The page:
This Is How We Do It ♫

Julianna Duran, Virginia Tech


First and foremost, if you didn’t get the reference in the title please click here!

Now that I have educated you on the topic of music, let’s switch to science.

 The Approach: In my previous post I mentioned that I am studying the lipids of Nile Crocodile and Mozambique Tilapia. So the first thing I did is wrestle the reptile like Steve Irwin and hand catch my fish – just kidding, but imagine how cool that would be! My samples were collected from Lake Loskop, South Africa in 2014. Once they were in my possession, here is what I did.

  1. Sample Preparation
    • The muscle tissue samples I received looked like chicken breasts you buy from the grocery store – except the size of a fat bean. These solid chunks need to be turned into a fine powder for me to analyze them. This was done by freezing the sample in the cryomill machine – where the samples were shaken extremely fast and broken up



  2. Extraction
    • Think of what happens when you pour oil in water. They go to different ends and don’t mix, right? (Yes) That is exactly what I’m doing with my samples. We are adding lots of chemicals to break down fats into their building blocks: Fatty Acids! The muscle layer (organic layer) hates touching the chemicals, so I take that out and can use it for my next step!
    • Check out a video I made of one of my extractions
  3. Gas Chromatography
    • This instrument is how I will measure the amount of each fatty acid in my samples.
    • How does it work?
      • The sample is injected into the system and enters a narrow glass column. The sample separates in this column based on its weight and boiling point. The particle encounters a flame at the end of the glass, which detects what specific fatty acid it is. The computer then gets this signal and generates a graph showing a fatty acid profile. Each peak on the graph is a different fatty acid, and the height of the peak indicates how much of it there is in the sample.
      • For help envisioning this process, take a look at this video (I used it when I learned about this instrument!)




I will be physically and chemically breaking down my samples, then getting fatty acid profiles for each of my individual species. This is all to see if there is a difference between healthy and diseased species and what lipids are most affected by Pansteatitis!

Supported by the Fort Johnson REU Program (NSF DBI-1757899), Dr. Mike Napolitano, Dr. John Bowden, The College of Charleston, NOAA, and NIST. 


CryoMill. (accessed Jun 18, 2019).

Gas Chromatography for Fatty Acid Analysis

Jack McAlhany, Wofford College


In applying to College of Charleston REU at Grice Marine Laboratory, I assumed I would be researching the well-being of a local fishery or the biomechanics of an organism in response to different variables, but this was not the case. My research to this point has not focused on a living organism, but rather tiny portions of blood plasma that we vaporize into a gas to determine the basic constituents of the blood. A solid understanding of chemical structures, or a wild imagination, is necessary for this research because unlike working with live samples, our desired product is not visible. To give you a better understanding, the fatty acids we are detecting have between 8 and 24 carbon atoms while a 70 kg human has approximately 7X10^26 carbon atoms (Kross, B.).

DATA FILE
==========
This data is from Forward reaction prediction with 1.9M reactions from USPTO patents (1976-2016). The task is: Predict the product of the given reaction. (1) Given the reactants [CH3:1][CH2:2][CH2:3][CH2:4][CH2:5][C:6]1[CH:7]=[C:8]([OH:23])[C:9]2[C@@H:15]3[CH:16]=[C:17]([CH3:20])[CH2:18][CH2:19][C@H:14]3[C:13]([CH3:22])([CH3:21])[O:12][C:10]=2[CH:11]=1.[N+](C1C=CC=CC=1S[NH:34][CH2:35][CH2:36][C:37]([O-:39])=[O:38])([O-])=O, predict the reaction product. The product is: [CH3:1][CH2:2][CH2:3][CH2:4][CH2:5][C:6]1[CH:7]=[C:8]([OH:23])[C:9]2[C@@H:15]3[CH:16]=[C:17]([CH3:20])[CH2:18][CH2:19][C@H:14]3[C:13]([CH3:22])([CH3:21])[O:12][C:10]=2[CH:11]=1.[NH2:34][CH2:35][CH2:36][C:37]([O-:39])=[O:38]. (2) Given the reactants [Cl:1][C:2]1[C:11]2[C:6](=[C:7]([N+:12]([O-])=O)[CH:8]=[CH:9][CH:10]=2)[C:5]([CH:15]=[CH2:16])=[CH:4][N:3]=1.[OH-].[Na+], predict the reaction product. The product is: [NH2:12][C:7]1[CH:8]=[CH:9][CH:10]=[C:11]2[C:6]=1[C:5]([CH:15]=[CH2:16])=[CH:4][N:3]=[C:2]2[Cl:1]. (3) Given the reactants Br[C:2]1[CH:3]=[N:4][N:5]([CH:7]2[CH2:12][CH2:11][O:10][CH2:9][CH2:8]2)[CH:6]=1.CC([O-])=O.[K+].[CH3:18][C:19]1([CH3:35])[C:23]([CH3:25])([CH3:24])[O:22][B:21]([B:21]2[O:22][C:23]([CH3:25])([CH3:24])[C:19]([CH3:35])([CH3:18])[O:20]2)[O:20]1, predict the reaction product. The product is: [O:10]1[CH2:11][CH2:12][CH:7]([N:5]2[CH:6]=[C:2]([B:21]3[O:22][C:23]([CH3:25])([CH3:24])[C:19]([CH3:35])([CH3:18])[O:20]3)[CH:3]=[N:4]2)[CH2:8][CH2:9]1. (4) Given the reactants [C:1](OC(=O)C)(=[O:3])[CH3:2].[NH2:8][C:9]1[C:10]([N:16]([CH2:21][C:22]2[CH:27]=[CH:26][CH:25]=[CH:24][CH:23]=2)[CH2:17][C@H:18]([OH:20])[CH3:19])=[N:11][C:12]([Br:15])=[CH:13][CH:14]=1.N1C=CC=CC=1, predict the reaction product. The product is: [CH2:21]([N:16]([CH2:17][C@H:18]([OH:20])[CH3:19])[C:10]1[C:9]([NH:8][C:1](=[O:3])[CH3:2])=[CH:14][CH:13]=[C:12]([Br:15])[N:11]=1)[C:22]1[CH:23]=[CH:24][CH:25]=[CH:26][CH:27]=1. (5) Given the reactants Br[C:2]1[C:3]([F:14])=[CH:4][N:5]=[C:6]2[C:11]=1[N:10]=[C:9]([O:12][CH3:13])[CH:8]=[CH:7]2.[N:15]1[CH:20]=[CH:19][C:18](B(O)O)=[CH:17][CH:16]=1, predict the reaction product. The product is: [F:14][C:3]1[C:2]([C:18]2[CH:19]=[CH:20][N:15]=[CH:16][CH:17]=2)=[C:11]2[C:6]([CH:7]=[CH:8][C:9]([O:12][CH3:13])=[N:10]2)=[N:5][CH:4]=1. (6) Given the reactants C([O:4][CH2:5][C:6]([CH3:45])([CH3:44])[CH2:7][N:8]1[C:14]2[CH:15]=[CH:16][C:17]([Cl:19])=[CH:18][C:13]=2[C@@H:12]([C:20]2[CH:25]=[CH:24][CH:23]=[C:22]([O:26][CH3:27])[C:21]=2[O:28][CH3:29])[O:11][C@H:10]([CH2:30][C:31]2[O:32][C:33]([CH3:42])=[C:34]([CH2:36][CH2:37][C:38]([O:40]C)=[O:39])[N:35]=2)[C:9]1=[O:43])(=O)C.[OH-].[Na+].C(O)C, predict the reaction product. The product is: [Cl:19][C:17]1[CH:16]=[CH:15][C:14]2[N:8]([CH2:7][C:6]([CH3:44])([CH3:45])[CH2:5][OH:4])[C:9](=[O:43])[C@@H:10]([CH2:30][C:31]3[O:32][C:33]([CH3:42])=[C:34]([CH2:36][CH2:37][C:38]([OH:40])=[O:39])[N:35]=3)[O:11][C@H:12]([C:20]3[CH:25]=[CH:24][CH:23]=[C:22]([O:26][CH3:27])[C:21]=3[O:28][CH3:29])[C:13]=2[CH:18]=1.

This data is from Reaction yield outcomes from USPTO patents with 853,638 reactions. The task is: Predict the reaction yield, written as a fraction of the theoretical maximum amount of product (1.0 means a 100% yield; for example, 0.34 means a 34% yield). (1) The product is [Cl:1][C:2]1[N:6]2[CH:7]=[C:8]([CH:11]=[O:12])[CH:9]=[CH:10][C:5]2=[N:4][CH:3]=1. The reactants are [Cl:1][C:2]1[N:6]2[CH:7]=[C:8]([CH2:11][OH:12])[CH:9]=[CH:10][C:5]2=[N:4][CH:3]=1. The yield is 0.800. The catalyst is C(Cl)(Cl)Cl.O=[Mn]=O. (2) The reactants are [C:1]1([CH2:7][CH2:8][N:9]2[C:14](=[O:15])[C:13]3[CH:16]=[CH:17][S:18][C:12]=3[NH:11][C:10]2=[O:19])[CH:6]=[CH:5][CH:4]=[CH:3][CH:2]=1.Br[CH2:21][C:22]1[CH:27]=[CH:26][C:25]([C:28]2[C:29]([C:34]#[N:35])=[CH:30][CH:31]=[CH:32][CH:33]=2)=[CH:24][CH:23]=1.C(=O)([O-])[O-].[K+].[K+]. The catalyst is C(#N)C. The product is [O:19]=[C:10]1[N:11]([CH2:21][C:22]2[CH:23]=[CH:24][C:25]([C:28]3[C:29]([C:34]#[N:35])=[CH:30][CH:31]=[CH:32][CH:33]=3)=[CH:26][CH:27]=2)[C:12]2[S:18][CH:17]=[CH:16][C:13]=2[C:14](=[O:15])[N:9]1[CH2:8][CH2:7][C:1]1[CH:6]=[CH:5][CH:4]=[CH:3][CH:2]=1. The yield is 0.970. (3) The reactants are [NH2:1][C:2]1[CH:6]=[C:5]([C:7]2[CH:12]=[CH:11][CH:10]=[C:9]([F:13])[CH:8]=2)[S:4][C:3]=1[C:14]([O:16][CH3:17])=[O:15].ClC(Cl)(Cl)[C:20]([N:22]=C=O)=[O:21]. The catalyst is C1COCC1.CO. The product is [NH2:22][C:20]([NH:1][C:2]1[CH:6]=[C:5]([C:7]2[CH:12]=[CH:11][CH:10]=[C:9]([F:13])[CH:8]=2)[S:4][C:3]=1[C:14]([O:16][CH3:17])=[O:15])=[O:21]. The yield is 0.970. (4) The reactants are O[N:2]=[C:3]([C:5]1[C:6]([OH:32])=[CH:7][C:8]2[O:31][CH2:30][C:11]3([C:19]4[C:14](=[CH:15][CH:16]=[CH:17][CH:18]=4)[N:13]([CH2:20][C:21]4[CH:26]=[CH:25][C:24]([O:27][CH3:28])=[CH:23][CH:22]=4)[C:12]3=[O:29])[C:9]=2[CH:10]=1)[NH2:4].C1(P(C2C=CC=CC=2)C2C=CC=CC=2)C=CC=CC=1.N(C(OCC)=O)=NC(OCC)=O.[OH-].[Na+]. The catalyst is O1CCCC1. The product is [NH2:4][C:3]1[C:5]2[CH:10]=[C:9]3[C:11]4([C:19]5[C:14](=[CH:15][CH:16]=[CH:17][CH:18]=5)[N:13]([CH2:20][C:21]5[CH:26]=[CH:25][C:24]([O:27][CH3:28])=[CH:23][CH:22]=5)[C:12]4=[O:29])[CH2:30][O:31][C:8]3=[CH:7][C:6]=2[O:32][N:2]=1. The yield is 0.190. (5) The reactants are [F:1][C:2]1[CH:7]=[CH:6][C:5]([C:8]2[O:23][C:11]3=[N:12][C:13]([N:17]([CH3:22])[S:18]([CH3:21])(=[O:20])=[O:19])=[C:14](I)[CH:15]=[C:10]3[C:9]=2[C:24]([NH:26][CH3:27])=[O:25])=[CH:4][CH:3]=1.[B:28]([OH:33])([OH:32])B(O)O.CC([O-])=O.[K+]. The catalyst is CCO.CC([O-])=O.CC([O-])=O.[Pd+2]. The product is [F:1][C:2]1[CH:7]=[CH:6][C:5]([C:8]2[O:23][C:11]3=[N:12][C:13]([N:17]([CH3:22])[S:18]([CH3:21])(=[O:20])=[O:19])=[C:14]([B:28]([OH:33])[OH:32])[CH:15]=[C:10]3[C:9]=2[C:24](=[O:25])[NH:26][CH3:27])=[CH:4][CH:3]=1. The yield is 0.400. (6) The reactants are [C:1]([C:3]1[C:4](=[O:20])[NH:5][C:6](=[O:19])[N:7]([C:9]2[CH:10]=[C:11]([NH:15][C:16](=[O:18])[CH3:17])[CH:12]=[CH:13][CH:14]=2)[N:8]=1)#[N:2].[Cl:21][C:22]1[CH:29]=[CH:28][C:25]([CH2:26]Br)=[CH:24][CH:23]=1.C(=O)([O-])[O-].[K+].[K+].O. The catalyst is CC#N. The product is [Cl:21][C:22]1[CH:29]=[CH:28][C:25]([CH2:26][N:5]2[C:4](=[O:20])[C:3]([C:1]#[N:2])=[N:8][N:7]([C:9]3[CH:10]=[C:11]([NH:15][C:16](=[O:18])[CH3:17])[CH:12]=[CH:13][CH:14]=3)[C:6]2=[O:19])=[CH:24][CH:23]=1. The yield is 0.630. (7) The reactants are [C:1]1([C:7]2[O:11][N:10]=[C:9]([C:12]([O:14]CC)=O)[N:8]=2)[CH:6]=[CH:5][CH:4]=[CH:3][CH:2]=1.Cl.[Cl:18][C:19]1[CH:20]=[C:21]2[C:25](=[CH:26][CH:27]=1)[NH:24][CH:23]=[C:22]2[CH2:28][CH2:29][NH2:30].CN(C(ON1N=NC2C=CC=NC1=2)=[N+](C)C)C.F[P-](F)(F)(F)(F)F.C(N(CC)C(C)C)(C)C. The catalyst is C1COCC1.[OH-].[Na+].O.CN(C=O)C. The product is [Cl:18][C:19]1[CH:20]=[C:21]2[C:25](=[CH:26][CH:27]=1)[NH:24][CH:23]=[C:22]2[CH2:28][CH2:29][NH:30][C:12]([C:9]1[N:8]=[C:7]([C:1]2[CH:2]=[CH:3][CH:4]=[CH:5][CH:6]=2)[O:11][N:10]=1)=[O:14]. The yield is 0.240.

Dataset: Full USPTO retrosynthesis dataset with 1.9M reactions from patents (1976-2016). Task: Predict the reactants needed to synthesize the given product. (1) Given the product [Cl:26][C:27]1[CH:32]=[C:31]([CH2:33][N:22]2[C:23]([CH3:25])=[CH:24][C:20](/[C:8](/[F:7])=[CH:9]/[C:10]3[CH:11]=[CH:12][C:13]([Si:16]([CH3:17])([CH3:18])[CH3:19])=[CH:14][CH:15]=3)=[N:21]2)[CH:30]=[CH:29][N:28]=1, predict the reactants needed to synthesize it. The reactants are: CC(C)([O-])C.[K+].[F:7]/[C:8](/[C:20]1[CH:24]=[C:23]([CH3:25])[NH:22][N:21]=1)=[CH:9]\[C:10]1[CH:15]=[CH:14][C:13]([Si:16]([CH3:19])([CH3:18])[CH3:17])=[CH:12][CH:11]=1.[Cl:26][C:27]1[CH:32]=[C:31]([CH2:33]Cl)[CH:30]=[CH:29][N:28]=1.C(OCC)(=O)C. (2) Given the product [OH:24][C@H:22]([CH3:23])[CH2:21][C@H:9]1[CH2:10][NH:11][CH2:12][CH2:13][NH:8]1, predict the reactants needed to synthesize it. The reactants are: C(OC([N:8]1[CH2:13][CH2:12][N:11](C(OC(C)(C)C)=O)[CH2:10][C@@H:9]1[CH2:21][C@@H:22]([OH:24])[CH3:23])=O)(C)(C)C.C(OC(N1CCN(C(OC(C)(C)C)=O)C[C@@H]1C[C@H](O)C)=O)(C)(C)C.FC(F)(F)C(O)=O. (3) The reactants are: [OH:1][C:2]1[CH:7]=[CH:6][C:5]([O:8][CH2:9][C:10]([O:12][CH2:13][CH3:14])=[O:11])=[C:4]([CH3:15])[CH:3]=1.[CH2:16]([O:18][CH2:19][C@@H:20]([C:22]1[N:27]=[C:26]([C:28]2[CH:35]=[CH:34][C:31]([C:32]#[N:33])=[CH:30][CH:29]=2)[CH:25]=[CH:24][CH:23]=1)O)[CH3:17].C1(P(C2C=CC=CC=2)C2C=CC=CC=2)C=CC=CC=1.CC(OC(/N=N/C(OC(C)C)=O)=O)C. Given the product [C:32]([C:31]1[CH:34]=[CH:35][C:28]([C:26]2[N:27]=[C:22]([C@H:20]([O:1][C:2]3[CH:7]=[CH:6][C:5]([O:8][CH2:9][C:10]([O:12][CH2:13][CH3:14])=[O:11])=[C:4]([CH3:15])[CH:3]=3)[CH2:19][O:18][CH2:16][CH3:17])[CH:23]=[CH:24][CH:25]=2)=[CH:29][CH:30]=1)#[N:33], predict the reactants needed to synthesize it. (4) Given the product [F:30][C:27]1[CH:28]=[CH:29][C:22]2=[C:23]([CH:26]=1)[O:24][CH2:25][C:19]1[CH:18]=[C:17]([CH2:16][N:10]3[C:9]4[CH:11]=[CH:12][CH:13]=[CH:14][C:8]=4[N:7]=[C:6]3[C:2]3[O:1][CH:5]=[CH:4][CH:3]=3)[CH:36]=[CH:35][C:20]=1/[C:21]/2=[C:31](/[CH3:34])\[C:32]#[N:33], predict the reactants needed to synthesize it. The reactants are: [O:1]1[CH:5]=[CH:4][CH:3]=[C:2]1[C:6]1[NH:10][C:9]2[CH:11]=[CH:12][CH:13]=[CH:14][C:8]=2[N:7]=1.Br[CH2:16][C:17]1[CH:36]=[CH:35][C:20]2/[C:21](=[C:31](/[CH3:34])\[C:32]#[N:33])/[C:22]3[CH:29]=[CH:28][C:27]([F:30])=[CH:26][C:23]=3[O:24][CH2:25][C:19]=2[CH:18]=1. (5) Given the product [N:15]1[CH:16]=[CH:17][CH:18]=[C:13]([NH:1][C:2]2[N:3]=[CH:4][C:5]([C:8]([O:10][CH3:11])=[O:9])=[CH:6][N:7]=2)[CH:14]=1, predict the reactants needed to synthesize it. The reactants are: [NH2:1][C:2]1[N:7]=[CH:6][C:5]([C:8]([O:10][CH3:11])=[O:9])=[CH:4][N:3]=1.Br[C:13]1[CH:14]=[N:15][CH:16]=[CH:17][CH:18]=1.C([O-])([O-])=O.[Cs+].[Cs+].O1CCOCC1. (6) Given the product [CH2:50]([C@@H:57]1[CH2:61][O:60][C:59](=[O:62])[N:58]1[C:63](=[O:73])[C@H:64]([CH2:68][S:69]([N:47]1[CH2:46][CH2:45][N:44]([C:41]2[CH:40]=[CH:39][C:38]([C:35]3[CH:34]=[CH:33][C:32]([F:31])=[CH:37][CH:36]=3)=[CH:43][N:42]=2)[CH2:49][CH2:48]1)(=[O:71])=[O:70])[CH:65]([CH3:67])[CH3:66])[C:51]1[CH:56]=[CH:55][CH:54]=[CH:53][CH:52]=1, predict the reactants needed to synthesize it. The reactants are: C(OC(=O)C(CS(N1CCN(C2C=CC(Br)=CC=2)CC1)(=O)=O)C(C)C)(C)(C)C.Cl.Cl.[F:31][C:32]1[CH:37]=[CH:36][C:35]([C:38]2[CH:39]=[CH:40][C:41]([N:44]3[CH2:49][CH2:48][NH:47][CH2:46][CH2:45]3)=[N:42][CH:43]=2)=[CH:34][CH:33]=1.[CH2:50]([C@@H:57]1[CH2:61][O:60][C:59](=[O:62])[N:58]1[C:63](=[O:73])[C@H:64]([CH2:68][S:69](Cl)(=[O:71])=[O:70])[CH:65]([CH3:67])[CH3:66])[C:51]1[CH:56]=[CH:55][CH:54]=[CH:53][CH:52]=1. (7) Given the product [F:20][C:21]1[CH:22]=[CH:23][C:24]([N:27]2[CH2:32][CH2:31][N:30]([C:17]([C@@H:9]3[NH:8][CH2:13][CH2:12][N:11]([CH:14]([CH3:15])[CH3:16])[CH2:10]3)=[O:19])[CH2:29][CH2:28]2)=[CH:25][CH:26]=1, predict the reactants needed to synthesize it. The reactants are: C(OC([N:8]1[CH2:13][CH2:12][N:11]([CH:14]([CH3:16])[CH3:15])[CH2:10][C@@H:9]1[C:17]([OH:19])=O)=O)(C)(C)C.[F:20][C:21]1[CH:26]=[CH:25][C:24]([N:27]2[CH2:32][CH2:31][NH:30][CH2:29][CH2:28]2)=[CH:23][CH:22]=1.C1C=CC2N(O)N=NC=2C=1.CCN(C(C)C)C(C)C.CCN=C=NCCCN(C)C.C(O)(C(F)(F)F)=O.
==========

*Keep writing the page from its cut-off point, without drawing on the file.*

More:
In order to detect such tiny fat molecules I am using a gas chromatography with a flame ionization detector (GC-FID). This instrument converts a liquid sample to a gas that then travels through a 100 meter column with an inert gas carrier. The time at which certain samples exit the column is reproducible, so the retention time in the column is a way to determine which fatty acids are in a blood plasma sample (E.T.S. Laboratories).


Figure 1: In a GC-FID, a sample (red) is vaporized in a vaporizing column (blue) and an inert gas carrier is the “liquid” phase that carries the vaporized fatty acid methyl ester (FAME) through a 100 meter column (gold). This column has a stationary phase that interacts differently with each FAME, causing the FAME’s to exit the column at different times. The detector responds to compounds that form ions when combusted in the hydrogen-air flame. This response is converted to electrical signals and produce a gas chromatogram we can analyze (E.T.S. Laboratories).

These retention times are represented on a gas chromatogram, which consists of peaks of varying sizes (Figure 2). Each fatty acid interacts in a unique, but constant, way with the stationary phase of the column, so fatty acid peaks are in the same order and have the relatively same retention time every trial. This constant retention time allows us to determine the fatty acid composition of a sample. Not only can we find the blood plasma fatty acid composition, but by analyzing the area under each peak, we can determine the concentration of each fatty acid in the blood. The concentration of each fatty acid or relationships in these concentrations hopefully will provide a biomarker that we can test in the field for the fatty acid disease, pansteatitis.


Figure 2: Gas Chromatogram of 19 fatty acids. Each peak is labeled with its corresponding fatty acid (Christie W. 2011).


I would like to thank the College of Charleston for this internship, the National Science Foundation for funding, and Dr. John Bowden for his guidance as a mentor.

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Works Cited

Christie, W. 2011. Gas Chromatography and Lipids. The Oily Press” Chapter 10.

E.T.S. Laboratories$GCP

Kross, B. Questions and Answers. Jefferson Lab.